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Restorium2

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Posts posted by Restorium2

  1. Overages cannot be sold to a dispensary. It does not matter whether it is a patient that has overages or whether it is a caregiver that has overages, excess marijuana cannot be sold to parties that are not connected to you through the registry process. A caregiver is only allowed to sell it his own patient(s) and patient is not allowed to sell or transfer is medical marijuana to anyone else.

  2. Overages cannot be sold to a dispensary. It does not matter whether it is a patient that has overages or whether it is a caregiver that has overages, excess marijuana cannot be sold to parties that are not connected to you through the registry process. A caregiver is only allowed to sell it his own patient(s) and patient is not allowed to sell or transfer is medical marijuana to anyone else.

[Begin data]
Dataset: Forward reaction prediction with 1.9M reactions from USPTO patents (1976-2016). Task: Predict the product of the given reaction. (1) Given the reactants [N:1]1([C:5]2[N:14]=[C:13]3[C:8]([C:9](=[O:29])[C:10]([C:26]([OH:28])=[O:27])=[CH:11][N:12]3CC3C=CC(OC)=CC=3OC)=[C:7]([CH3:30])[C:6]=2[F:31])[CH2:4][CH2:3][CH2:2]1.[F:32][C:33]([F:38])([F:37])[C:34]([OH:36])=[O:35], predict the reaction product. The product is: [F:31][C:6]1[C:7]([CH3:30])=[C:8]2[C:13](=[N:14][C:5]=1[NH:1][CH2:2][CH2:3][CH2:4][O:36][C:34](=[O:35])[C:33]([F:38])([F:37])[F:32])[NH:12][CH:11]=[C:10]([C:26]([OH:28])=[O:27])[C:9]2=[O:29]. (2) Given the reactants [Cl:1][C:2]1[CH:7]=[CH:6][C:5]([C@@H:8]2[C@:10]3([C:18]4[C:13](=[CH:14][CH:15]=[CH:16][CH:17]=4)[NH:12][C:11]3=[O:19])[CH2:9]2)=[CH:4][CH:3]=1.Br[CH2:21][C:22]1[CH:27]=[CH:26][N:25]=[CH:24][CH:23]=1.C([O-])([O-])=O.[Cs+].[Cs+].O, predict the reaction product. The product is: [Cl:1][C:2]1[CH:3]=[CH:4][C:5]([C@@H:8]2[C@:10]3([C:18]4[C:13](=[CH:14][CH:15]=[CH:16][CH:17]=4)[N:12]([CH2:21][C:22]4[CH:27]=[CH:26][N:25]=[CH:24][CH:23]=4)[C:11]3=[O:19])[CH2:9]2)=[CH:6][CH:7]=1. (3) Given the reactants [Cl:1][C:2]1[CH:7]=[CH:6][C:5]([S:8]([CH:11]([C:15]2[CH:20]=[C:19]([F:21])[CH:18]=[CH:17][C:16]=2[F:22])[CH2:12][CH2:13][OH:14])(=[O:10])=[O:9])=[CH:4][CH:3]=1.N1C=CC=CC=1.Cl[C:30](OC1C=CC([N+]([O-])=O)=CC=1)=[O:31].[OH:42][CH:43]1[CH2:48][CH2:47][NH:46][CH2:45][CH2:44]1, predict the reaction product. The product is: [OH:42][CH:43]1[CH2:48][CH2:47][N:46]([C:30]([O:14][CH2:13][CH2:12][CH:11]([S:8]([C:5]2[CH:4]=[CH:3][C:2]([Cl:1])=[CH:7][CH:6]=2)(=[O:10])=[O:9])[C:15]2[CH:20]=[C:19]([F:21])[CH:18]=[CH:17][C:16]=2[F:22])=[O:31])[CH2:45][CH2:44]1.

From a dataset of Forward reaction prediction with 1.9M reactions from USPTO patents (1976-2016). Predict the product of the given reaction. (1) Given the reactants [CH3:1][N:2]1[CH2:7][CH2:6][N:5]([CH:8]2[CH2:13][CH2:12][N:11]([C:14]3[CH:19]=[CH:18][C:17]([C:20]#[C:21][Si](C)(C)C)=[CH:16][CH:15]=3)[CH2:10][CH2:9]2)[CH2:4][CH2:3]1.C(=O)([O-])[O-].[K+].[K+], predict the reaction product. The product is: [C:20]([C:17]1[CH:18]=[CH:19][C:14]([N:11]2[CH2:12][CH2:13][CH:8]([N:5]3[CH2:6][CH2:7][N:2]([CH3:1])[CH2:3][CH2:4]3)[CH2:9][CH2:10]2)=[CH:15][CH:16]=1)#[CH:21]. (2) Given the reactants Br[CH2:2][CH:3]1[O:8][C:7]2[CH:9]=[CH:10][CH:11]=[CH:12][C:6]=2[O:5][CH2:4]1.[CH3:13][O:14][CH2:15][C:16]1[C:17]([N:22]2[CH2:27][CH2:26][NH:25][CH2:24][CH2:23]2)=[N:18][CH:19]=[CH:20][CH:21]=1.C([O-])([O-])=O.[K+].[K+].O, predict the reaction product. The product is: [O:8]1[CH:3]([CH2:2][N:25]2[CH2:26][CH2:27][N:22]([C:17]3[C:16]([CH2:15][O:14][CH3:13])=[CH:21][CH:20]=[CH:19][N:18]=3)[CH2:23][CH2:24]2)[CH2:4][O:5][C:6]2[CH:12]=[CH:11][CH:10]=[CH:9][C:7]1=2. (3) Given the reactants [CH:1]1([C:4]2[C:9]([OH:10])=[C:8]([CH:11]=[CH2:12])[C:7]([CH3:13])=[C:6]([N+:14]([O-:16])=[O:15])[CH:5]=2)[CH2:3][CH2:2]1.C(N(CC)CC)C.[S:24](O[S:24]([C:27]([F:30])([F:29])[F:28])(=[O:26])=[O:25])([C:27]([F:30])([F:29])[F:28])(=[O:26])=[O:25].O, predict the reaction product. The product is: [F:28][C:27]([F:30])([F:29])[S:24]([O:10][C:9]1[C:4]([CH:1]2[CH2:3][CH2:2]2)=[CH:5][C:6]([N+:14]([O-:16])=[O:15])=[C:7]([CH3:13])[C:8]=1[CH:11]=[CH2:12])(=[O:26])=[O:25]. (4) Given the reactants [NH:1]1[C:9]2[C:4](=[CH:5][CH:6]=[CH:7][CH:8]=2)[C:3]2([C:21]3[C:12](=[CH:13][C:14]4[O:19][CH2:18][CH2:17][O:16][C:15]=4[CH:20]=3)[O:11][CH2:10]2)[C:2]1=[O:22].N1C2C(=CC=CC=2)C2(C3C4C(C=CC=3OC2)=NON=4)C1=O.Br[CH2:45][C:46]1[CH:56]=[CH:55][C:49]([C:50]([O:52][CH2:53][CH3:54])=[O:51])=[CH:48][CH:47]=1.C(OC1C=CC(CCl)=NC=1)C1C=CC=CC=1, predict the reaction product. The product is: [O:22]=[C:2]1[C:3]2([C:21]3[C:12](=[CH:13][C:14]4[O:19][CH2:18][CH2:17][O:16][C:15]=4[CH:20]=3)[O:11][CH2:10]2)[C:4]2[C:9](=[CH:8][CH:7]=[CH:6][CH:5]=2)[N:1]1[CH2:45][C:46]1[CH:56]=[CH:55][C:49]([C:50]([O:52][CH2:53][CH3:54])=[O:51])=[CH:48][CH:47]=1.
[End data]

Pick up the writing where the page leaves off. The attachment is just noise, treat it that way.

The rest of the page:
3. The real story;

    Small Indian tribe plans Midwest’s first grow-processing-retail cannabis business

    By Mike Fourcher  | September 24, 2020
    Bay-Mills-Indian-Community.jpg

    Bay Mills Indian Community, a small tribe of about 2,200 members located near Sault Ste. Marie in Michigan’s upper peninsula, announced plans yesterday to build a cannabis grow facility, processing, and dispensary all in one location, with operations starting this fall. The all-in-one location, branded Northern Lights, would be the first of its kind west of the Mississippi. Initially, retail sales would be limited to visitors on tribal lands.

    “We’ve partnered with a Michigan-based cannabis company, Soil to Smoke. They are the expertise coming in to refine what we have in place and to teach us what we don’t already know,” said tribal attorney Whitney Gravelle.